Wednesday 13 December 2017

Unregistered landlords pocket €250m in rent welfare benefits

Paul Melia

Paul Melia

THE State paid more than €250m last year to thousands of unregistered landlords, the Irish Independent has learnt.

Half of the landlords who get rent supplement payments -- which can be as high as €1,100 a month -- from the Department of Social Protection do not have their properties registered with the Private Residential Tenancies Board (PRTB), despite being legally obliged to do so.

Rent supplement is paid out to tenants who can no longer meet the cost of their rent because of a change in circumstances. The tenants then pass the money on to the landlord.

The Revenue Commissioners last night said it had launched an in-depth probe of landlords to ensure that they were tax compliant, including door-to-door inquiries in areas where there were a lot of rented properties.

A spokesman said Revenue used a number of sources -- including taxpayer's claims for the rent tax credit, PRTB registrations, information from the HSE and Department of Social Protection on rent subsidies, data on the second-home tax and "local intelligence" -- to check that landlords were paying tax.

"Revenue is additionally undertaking door to door checks of estates where there is a known high proportion of rented properties" a spokesman said.

"Information obtained will be assessed in conjunction with other data at Revenue's disposal."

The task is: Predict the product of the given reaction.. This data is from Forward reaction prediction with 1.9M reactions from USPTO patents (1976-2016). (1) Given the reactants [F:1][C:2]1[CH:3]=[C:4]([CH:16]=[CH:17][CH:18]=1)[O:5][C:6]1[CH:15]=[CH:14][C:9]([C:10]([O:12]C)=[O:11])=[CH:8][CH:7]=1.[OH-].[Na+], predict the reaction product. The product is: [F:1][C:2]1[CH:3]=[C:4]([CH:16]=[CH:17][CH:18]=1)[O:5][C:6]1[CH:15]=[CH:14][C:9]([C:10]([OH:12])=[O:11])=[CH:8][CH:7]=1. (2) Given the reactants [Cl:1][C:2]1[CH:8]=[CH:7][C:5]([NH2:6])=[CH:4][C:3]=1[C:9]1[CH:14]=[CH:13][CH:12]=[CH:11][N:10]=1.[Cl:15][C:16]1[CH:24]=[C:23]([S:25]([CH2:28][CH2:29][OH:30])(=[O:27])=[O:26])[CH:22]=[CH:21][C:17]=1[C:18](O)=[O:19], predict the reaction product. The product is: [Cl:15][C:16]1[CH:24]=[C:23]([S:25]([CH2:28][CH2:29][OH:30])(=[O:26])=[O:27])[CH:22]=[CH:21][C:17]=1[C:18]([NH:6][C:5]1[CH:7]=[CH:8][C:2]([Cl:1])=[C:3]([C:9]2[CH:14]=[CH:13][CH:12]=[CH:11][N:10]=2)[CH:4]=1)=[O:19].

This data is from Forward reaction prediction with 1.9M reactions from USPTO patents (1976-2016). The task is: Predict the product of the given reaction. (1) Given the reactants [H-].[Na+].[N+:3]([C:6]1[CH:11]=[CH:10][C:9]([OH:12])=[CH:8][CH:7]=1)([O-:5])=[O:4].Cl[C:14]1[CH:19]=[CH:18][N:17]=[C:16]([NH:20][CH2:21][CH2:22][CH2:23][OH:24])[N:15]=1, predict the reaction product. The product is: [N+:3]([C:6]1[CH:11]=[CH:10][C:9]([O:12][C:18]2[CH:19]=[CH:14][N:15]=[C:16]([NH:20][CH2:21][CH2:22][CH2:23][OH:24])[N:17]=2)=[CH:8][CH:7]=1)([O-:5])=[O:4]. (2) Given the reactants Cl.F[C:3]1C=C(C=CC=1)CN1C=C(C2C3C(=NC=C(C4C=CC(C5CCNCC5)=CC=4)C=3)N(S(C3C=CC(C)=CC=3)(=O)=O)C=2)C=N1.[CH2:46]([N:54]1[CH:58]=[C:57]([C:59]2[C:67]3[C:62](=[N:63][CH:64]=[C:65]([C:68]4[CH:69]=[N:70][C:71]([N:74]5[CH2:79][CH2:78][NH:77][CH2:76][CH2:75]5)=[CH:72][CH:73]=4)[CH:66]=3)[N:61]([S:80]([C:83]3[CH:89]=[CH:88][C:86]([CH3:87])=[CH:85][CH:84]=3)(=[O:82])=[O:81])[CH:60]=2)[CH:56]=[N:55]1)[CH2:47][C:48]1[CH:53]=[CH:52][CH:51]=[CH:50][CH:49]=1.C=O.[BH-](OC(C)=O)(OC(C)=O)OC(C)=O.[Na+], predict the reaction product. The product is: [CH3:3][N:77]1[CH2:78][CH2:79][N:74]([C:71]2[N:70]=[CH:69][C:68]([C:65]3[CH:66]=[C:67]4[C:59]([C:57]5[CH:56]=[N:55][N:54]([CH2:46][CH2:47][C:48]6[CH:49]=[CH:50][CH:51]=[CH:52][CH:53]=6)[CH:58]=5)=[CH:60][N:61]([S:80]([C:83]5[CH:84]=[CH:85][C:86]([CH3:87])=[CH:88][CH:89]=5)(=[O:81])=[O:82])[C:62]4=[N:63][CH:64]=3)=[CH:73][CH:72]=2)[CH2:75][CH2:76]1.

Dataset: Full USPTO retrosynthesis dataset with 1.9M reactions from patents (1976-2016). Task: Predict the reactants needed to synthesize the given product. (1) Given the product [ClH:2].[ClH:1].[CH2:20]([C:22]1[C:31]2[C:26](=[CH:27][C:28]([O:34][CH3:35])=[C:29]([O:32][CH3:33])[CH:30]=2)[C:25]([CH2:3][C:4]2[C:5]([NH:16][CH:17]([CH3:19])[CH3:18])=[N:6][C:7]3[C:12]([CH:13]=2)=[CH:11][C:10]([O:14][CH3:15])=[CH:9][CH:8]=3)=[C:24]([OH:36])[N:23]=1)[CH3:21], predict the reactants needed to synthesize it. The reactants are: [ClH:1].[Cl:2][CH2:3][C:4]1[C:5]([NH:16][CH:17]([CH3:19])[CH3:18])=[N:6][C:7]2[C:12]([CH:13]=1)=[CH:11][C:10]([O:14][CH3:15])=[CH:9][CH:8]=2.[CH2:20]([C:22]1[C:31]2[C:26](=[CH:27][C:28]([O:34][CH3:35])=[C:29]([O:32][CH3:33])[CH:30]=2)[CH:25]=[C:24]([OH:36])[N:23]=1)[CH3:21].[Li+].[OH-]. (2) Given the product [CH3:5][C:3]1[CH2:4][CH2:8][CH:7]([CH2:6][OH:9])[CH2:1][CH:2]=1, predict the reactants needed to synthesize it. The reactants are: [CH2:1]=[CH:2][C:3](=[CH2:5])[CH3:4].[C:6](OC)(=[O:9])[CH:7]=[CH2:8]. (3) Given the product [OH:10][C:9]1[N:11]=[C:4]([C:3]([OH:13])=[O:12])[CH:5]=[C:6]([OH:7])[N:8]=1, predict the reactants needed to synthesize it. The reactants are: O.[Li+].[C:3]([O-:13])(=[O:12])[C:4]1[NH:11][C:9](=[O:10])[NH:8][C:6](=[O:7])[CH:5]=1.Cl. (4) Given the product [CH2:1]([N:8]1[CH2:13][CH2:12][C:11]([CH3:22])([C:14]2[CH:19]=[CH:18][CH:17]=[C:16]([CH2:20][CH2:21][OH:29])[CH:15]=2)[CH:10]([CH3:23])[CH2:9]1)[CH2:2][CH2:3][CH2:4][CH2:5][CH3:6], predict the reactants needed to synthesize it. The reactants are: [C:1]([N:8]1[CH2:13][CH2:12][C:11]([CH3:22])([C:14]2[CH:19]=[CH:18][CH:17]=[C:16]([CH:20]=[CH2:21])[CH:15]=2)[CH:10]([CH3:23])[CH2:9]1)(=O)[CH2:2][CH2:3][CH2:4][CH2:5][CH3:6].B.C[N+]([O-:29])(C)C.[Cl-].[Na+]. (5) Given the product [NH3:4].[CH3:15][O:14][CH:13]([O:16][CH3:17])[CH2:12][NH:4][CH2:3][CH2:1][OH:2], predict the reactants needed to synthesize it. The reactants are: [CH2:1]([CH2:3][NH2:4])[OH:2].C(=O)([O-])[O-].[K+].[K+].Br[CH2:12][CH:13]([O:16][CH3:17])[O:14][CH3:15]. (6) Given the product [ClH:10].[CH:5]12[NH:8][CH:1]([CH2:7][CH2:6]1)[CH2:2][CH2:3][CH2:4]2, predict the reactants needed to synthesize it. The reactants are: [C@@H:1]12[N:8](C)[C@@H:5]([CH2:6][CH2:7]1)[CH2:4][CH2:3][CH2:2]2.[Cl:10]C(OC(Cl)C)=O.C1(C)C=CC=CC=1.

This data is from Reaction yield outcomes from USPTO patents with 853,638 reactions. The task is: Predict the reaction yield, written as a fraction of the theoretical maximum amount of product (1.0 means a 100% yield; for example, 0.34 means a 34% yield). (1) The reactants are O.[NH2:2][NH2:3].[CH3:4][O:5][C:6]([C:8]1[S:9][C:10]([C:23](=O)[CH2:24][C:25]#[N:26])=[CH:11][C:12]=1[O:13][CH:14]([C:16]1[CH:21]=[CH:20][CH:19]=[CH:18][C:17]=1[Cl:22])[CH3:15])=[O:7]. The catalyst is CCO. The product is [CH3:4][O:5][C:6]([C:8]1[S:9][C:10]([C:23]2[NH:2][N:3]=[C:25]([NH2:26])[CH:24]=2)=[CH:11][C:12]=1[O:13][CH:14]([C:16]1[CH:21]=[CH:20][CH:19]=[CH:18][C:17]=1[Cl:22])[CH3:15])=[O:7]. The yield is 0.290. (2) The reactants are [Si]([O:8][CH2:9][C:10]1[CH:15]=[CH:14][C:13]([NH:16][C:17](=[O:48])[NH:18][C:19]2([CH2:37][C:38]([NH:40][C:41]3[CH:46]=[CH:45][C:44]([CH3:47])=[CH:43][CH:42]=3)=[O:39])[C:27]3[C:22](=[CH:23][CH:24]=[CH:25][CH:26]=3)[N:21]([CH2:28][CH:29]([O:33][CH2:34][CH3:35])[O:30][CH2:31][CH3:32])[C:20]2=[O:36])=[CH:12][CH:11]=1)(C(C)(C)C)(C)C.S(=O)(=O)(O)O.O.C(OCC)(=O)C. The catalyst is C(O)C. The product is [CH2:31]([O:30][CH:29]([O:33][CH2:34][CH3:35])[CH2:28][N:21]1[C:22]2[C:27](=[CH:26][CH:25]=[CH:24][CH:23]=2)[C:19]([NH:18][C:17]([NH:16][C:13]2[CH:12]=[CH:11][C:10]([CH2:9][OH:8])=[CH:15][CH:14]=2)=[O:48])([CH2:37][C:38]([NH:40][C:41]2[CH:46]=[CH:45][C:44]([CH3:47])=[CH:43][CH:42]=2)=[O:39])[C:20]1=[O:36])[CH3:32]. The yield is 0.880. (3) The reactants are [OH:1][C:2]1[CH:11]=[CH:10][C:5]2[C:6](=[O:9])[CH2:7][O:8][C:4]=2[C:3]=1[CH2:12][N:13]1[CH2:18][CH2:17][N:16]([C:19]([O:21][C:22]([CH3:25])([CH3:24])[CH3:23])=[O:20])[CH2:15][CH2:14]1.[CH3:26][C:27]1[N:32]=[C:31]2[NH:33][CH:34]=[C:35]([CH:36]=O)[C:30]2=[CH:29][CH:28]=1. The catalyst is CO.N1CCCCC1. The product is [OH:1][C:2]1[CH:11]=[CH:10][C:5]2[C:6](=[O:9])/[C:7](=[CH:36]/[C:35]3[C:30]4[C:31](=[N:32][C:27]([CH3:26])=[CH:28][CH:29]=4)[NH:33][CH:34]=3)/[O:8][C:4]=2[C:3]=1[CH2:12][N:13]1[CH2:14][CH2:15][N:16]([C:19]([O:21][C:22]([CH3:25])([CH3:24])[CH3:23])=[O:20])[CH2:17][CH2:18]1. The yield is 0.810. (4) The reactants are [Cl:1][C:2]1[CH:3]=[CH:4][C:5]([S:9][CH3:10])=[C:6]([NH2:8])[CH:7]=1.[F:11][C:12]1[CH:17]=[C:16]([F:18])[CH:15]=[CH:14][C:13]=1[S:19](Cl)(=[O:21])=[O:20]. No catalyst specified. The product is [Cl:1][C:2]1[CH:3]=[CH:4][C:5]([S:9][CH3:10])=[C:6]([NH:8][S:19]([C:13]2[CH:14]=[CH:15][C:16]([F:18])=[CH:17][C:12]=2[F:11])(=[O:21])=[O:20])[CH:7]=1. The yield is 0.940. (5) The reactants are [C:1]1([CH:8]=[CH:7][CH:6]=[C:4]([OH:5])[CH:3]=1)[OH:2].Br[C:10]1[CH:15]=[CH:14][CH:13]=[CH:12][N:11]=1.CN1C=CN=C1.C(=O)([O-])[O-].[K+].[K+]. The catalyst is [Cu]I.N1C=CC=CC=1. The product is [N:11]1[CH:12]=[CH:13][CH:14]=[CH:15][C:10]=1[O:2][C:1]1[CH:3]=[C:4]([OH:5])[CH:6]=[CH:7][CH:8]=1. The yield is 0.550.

Details of the investigation came after the Irish Independent learnt that up to 47pc of landlords receiving rent supplements had not registered properties they own, despite being required to do so since 2004.

The State paid out €516m in rent supplement payments last year, and expects the bill for 2011 to reach €465.5m.

The high rate of non-compliance means these landlords may have received up to €260m in payments in 2010.


The revelation is a serious embarrassment to the Government, which has vowed to crack down on social welfare fraud, which it claims is costing the taxpayer up to €300m a year.

But it has failed to ensure that payments are only made to tax-compliant and registered landlords.

Despite flouting the law, landlords will not face prosecution. Instead they will be forced to register each tenancy at a cost of €90, and pay a late-payment registration fee of €90.

This is despite some receiving more than €12,000 a year in payments to house families in a single property.

The problem came to light after the PRTB installed a new computer system which allowed it to check payments -- made under the rent supplement scheme -- against registered properties.

Housing Minister Willie Penrose said that changes to how the system was operated would help stamp out the practice and that landlords in the system would be caught.

The Irish Property Owners' Association said the number of landlords accused of being non-compliant seemed very high, adding that the "vast majority" of landlords were compliant.

Irish Independent

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